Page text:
Costa Rica Aims For a Home Run
Costa Rica continues to be an environmental leader in the Carribean and much of the world. They passed a ban on the razing of mature forests in 1996. Then Costa Rica set aside 25% of their lands as nature preserves, parks, and refuges in 1998. Their economy is mostly supported by agriculture and tourism thanks to their natural resources and progressive policies. Costa Rica has also evolved its environmental policy from conservation to sustainable development. Recently, they met a huge energy milestone to run the country on renewables with 100 percent of their power demand supplied by renewable energy for 75 straight days in 2015 and 76 days in 2016. And they are part of The Wellbeing Economies Alliance of countries who include democracy, sustainability, and inclusive prosperity as essential to wellbeing. Their new president, Carlos Alvarado Quesada, set the huge target of being the first country in the world to be fossil fuel free by 2021. He also created a national ban on single-use plastics. May other countries be inspired to follow Costa Rica’s bold environmental policies. And they abolished their army in December 1948, shifting the country toward peace. Go, Costa Rica!
Water for Climate Change
Could water be the missing link for solving climate change? A growing number of experts believe water retention may be the answer to control climate change. Michal Kravcik, a Slovakian water engineer, has been gathering data and practical experience for decades. His data shows how urban development and modern agriculture have dramatically increased water runoff, which in turn has led to soil erosion, rising seas, and rising temperatures. Urban hot spots from soil sealing and loss of forests have altered weather, creating vast areas with no cloud formation, resulting in loss of rain. Rain and humidity are vital to cooling the planet. The simple solution he is suggesting is for everyone to store water through various water retention techniques like rainwater gardens, tree planting, and retention landscaping. Rajendra Singh, the “Water Gandhi” from Rajasthan, India, has been promoting tree planting in India for 30 years. His efforts have transformed a number of villages from deserts to fertile areas with trees, plants, and flowing rivers. In turn, the weather patterns shift, rain returns and help cool the temperature. While emissions and fossil fuels no doubt impact the climate, these researchers have demonstrated that a simple plan of water retention could reverse the impacts of rising temperatures and climate change.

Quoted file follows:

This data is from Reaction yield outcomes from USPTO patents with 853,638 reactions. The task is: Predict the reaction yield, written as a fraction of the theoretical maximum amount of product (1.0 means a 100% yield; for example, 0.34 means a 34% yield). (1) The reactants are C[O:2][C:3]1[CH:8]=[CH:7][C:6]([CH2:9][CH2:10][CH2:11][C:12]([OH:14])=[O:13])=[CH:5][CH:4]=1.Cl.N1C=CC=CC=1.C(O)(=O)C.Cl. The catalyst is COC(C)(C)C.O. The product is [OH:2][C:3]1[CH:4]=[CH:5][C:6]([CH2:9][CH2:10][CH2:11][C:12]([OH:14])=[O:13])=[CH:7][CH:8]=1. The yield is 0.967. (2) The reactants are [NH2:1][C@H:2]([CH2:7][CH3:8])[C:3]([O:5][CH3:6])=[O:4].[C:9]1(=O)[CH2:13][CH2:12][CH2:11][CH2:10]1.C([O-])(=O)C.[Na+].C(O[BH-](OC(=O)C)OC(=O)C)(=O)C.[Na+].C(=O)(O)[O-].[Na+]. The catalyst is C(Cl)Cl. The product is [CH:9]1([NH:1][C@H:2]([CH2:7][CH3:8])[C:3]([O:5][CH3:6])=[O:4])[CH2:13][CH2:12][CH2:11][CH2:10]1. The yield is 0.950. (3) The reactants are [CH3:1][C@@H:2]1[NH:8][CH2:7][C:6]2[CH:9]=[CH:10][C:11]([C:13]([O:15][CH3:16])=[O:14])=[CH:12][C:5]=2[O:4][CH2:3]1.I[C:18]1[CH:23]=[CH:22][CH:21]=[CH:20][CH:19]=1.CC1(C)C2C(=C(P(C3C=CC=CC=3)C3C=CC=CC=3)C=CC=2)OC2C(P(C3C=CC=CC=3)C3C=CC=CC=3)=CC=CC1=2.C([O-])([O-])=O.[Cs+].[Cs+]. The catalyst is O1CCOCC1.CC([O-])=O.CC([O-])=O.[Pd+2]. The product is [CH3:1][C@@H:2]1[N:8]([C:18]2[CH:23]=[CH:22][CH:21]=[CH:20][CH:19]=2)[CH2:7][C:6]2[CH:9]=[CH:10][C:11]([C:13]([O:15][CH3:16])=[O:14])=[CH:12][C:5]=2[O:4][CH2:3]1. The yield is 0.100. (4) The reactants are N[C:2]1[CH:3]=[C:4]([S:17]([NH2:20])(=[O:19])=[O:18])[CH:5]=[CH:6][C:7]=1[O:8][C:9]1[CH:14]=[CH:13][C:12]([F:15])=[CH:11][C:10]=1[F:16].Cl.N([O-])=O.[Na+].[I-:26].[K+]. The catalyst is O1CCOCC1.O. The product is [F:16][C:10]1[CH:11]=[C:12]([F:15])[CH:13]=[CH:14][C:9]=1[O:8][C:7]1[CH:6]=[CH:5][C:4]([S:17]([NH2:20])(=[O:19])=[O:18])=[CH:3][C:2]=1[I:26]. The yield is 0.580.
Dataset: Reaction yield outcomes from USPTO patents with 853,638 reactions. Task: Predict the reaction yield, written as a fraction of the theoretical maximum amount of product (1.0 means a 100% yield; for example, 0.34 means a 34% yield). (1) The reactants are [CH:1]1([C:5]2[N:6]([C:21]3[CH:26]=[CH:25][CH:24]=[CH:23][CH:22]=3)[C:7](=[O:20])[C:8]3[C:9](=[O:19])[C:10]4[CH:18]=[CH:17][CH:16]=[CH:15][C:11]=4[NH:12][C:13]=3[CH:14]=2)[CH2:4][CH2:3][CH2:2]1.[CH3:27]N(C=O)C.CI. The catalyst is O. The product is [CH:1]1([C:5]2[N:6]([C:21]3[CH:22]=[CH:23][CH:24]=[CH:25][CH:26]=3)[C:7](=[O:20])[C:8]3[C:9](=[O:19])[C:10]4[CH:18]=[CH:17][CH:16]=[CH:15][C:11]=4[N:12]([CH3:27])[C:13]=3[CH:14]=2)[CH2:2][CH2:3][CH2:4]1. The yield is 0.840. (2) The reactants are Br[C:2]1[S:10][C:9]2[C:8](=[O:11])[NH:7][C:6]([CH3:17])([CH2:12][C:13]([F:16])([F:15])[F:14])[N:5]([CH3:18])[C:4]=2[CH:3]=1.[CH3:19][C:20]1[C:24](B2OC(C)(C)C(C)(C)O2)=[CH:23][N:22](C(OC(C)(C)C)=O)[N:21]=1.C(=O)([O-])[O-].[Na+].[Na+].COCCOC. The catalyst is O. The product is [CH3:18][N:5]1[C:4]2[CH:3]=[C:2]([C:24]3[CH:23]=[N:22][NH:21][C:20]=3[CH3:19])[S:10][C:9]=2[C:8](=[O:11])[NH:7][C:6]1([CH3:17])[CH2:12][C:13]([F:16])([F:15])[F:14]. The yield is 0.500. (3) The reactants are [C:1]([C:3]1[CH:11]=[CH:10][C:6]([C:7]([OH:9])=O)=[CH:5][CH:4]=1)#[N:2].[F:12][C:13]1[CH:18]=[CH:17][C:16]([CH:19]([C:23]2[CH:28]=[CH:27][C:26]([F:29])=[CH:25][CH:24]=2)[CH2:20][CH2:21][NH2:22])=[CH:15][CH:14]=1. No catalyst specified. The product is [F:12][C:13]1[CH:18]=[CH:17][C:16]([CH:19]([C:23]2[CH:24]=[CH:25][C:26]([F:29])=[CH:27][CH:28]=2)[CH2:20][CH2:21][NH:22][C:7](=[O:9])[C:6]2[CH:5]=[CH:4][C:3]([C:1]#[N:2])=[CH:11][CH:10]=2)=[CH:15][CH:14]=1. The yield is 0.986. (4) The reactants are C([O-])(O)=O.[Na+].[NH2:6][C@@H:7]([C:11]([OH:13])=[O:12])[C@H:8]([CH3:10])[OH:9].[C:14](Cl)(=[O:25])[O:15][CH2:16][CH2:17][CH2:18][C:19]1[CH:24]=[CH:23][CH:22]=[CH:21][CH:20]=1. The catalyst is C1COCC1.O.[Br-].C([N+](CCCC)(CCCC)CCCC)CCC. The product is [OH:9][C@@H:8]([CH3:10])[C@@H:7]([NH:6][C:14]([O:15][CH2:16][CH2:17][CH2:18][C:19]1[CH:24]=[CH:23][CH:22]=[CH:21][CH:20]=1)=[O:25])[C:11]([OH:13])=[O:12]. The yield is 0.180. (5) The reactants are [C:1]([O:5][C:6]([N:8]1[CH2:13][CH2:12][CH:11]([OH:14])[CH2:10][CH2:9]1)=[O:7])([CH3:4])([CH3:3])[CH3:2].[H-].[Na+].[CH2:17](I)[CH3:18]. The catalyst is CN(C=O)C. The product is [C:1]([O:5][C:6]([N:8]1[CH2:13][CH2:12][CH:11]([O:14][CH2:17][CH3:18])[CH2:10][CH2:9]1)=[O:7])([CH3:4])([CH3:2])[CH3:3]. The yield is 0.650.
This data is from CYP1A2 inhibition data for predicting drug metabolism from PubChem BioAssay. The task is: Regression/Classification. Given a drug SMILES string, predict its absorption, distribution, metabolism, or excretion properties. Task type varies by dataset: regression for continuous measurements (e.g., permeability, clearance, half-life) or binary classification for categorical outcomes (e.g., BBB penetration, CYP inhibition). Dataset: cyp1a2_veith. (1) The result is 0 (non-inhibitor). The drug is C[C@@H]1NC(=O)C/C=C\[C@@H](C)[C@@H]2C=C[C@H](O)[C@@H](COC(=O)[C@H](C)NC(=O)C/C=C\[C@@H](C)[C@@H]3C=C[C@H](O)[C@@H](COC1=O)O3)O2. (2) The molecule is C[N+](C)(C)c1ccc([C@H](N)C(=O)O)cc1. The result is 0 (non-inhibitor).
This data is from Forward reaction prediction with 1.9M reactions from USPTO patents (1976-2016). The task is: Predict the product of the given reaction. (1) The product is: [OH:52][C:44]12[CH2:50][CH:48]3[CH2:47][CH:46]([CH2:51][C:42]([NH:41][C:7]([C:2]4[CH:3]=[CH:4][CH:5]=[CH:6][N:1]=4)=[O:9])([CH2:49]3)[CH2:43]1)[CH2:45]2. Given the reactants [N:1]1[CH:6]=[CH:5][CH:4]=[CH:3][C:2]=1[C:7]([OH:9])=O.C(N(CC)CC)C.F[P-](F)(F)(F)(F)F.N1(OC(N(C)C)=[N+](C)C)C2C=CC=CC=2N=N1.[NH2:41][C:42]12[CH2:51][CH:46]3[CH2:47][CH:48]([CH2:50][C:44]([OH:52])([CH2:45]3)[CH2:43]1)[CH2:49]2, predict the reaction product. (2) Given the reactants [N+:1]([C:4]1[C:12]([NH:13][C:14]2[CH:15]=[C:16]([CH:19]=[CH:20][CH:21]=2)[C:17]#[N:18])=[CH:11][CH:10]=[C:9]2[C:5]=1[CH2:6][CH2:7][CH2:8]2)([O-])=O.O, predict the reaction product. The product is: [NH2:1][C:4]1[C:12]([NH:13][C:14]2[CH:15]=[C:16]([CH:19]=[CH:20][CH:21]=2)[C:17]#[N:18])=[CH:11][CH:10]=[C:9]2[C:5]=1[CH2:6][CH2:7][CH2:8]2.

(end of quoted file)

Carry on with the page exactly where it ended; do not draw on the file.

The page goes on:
May we become water guardians, helping to restore balance and harmony to our planet.